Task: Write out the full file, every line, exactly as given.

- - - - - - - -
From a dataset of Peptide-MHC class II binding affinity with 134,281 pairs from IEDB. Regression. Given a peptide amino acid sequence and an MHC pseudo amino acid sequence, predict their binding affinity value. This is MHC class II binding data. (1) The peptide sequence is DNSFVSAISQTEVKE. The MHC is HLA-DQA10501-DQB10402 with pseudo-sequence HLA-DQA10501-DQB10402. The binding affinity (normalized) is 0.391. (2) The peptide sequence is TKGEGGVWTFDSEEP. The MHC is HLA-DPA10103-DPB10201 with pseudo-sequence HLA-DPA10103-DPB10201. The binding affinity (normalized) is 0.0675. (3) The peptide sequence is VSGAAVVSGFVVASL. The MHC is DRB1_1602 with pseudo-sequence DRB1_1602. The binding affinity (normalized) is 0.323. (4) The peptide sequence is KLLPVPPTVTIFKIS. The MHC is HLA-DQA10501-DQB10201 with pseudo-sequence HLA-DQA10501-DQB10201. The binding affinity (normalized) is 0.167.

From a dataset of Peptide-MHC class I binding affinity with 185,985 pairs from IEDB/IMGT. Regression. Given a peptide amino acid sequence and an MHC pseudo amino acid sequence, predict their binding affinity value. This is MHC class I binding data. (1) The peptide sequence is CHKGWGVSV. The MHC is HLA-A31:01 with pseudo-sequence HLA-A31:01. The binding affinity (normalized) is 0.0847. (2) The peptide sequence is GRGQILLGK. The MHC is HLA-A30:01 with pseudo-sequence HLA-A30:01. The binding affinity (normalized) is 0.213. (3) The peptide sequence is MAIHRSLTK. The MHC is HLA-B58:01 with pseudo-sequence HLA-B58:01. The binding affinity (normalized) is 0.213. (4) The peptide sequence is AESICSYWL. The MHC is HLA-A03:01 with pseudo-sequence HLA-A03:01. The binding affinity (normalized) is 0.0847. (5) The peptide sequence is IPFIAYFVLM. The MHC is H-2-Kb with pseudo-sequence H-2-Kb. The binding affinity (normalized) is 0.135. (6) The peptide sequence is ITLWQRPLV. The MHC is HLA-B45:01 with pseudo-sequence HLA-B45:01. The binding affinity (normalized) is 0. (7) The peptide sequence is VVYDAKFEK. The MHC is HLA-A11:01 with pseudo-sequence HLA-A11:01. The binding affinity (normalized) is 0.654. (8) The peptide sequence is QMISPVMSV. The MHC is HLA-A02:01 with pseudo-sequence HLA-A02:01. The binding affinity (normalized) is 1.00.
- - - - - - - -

From a dataset of Peptide-MHC class II binding affinity with 134,281 pairs from IEDB. Regression. Given a peptide amino acid sequence and an MHC pseudo amino acid sequence, predict their binding affinity value. This is MHC class II binding data. (1) The peptide sequence is DNSFVSAISQTEVKE. The MHC is HLA-DQA10501-DQB10402 with pseudo-sequence HLA-DQA10501-DQB10402. The binding affinity (normalized) is 0.391. (2) The peptide sequence is TKGEGGVWTFDSEEP. The MHC is HLA-DPA10103-DPB10201 with pseudo-sequence HLA-DPA10103-DPB10201. The binding affinity (normalized) is 0.0675. (3) The peptide sequence is VSGAAVVSGFVVASL. The MHC is DRB1_1602 with pseudo-sequence DRB1_1602. The binding affinity (normalized) is 0.323. (4) The peptide sequence is KLLPVPPTVTIFKIS. The MHC is HLA-DQA10501-DQB10201 with pseudo-sequence HLA-DQA10501-DQB10201. The binding affinity (normalized) is 0.167.

From a dataset of Peptide-MHC class I binding affinity with 185,985 pairs from IEDB/IMGT. Regression. Given a peptide amino acid sequence and an MHC pseudo amino acid sequence, predict their binding affinity value. This is MHC class I binding data. (1) The peptide sequence is CHKGWGVSV. The MHC is HLA-A31:01 with pseudo-sequence HLA-A31:01. The binding affinity (normalized) is 0.0847. (2) The peptide sequence is GRGQILLGK. The MHC is HLA-A30:01 with pseudo-sequence HLA-A30:01. The binding affinity (normalized) is 0.213. (3) The peptide sequence is MAIHRSLTK. The MHC is HLA-B58:01 with pseudo-sequence HLA-B58:01. The binding affinity (normalized) is 0.213. (4) The peptide sequence is AESICSYWL. The MHC is HLA-A03:01 with pseudo-sequence HLA-A03:01. The binding affinity (normalized) is 0.0847. (5) The peptide sequence is IPFIAYFVLM. The MHC is H-2-Kb with pseudo-sequence H-2-Kb. The binding affinity (normalized) is 0.135. (6) The peptide sequence is ITLWQRPLV. The MHC is HLA-B45:01 with pseudo-sequence HLA-B45:01. The binding affinity (normalized) is 0. (7) The peptide sequence is VVYDAKFEK. The MHC is HLA-A11:01 with pseudo-sequence HLA-A11:01. The binding affinity (normalized) is 0.654. (8) The peptide sequence is QMISPVMSV. The MHC is HLA-A02:01 with pseudo-sequence HLA-A02:01. The binding affinity (normalized) is 1.00.